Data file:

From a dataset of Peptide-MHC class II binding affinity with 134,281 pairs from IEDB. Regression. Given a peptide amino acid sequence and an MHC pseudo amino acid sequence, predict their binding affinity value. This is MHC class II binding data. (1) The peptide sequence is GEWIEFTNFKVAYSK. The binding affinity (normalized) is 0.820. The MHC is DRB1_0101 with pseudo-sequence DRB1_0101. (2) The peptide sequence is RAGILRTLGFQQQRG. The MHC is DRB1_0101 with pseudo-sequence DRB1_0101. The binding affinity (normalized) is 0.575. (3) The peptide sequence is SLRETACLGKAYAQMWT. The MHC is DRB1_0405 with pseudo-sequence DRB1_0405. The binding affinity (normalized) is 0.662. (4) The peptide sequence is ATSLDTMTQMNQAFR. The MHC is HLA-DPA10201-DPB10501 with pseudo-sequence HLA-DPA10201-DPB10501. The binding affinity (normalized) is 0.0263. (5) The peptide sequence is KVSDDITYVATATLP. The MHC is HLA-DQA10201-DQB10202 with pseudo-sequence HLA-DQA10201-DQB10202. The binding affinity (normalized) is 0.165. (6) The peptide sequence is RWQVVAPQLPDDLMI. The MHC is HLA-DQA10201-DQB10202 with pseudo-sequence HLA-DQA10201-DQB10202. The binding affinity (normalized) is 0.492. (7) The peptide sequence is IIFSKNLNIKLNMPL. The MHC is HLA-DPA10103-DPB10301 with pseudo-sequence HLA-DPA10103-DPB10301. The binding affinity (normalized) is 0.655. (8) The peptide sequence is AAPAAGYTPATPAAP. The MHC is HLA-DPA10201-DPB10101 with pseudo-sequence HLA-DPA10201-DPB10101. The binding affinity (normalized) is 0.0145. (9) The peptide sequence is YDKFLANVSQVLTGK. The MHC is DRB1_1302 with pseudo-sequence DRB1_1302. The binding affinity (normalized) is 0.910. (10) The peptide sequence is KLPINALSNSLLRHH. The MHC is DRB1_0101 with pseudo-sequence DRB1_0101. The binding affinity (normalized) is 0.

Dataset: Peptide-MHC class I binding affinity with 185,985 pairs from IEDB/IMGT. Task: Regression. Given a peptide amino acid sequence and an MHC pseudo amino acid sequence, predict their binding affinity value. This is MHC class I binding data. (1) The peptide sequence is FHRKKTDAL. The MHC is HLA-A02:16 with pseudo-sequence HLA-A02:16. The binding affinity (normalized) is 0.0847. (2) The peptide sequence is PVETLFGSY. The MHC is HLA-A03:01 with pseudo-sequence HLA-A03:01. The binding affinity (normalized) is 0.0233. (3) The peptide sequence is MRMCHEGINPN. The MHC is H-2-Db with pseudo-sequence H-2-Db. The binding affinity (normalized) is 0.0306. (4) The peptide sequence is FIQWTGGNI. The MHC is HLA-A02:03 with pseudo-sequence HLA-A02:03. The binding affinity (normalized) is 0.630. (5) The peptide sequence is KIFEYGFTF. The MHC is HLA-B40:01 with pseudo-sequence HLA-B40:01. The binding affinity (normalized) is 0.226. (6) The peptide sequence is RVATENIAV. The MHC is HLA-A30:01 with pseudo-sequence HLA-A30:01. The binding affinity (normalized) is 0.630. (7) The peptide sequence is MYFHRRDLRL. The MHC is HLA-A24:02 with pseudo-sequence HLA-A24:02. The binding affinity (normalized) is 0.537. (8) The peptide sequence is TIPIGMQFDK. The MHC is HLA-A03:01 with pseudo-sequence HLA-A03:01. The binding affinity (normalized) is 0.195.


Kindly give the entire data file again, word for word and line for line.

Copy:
From a dataset of Peptide-MHC class II binding affinity with 134,281 pairs from IEDB. Regression. Given a peptide amino acid sequence and an MHC pseudo amino acid sequence, predict their binding affinity value. This is MHC class II binding data. (1) The peptide sequence is GEWIEFTNFKVAYSK. The binding affinity (normalized) is 0.820. The MHC is DRB1_0101 with pseudo-sequence DRB1_0101. (2) The peptide sequence is RAGILRTLGFQQQRG. The MHC is DRB1_0101 with pseudo-sequence DRB1_0101. The binding affinity (normalized) is 0.575. (3) The peptide sequence is SLRETACLGKAYAQMWT. The MHC is DRB1_0405 with pseudo-sequence DRB1_0405. The binding affinity (normalized) is 0.662. (4) The peptide sequence is ATSLDTMTQMNQAFR. The MHC is HLA-DPA10201-DPB10501 with pseudo-sequence HLA-DPA10201-DPB10501. The binding affinity (normalized) is 0.0263. (5) The peptide sequence is KVSDDITYVATATLP. The MHC is HLA-DQA10201-DQB10202 with pseudo-sequence HLA-DQA10201-DQB10202. The binding affinity (normalized) is 0.165. (6) The peptide sequence is RWQVVAPQLPDDLMI. The MHC is HLA-DQA10201-DQB10202 with pseudo-sequence HLA-DQA10201-DQB10202. The binding affinity (normalized) is 0.492. (7) The peptide sequence is IIFSKNLNIKLNMPL. The MHC is HLA-DPA10103-DPB10301 with pseudo-sequence HLA-DPA10103-DPB10301. The binding affinity (normalized) is 0.655. (8) The peptide sequence is AAPAAGYTPATPAAP. The MHC is HLA-DPA10201-DPB10101 with pseudo-sequence HLA-DPA10201-DPB10101. The binding affinity (normalized) is 0.0145. (9) The peptide sequence is YDKFLANVSQVLTGK. The MHC is DRB1_1302 with pseudo-sequence DRB1_1302. The binding affinity (normalized) is 0.910. (10) The peptide sequence is KLPINALSNSLLRHH. The MHC is DRB1_0101 with pseudo-sequence DRB1_0101. The binding affinity (normalized) is 0.

Dataset: Peptide-MHC class I binding affinity with 185,985 pairs from IEDB/IMGT. Task: Regression. Given a peptide amino acid sequence and an MHC pseudo amino acid sequence, predict their binding affinity value. This is MHC class I binding data. (1) The peptide sequence is FHRKKTDAL. The MHC is HLA-A02:16 with pseudo-sequence HLA-A02:16. The binding affinity (normalized) is 0.0847. (2) The peptide sequence is PVETLFGSY. The MHC is HLA-A03:01 with pseudo-sequence HLA-A03:01. The binding affinity (normalized) is 0.0233. (3) The peptide sequence is MRMCHEGINPN. The MHC is H-2-Db with pseudo-sequence H-2-Db. The binding affinity (normalized) is 0.0306. (4) The peptide sequence is FIQWTGGNI. The MHC is HLA-A02:03 with pseudo-sequence HLA-A02:03. The binding affinity (normalized) is 0.630. (5) The peptide sequence is KIFEYGFTF. The MHC is HLA-B40:01 with pseudo-sequence HLA-B40:01. The binding affinity (normalized) is 0.226. (6) The peptide sequence is RVATENIAV. The MHC is HLA-A30:01 with pseudo-sequence HLA-A30:01. The binding affinity (normalized) is 0.630. (7) The peptide sequence is MYFHRRDLRL. The MHC is HLA-A24:02 with pseudo-sequence HLA-A24:02. The binding affinity (normalized) is 0.537. (8) The peptide sequence is TIPIGMQFDK. The MHC is HLA-A03:01 with pseudo-sequence HLA-A03:01. The binding affinity (normalized) is 0.195.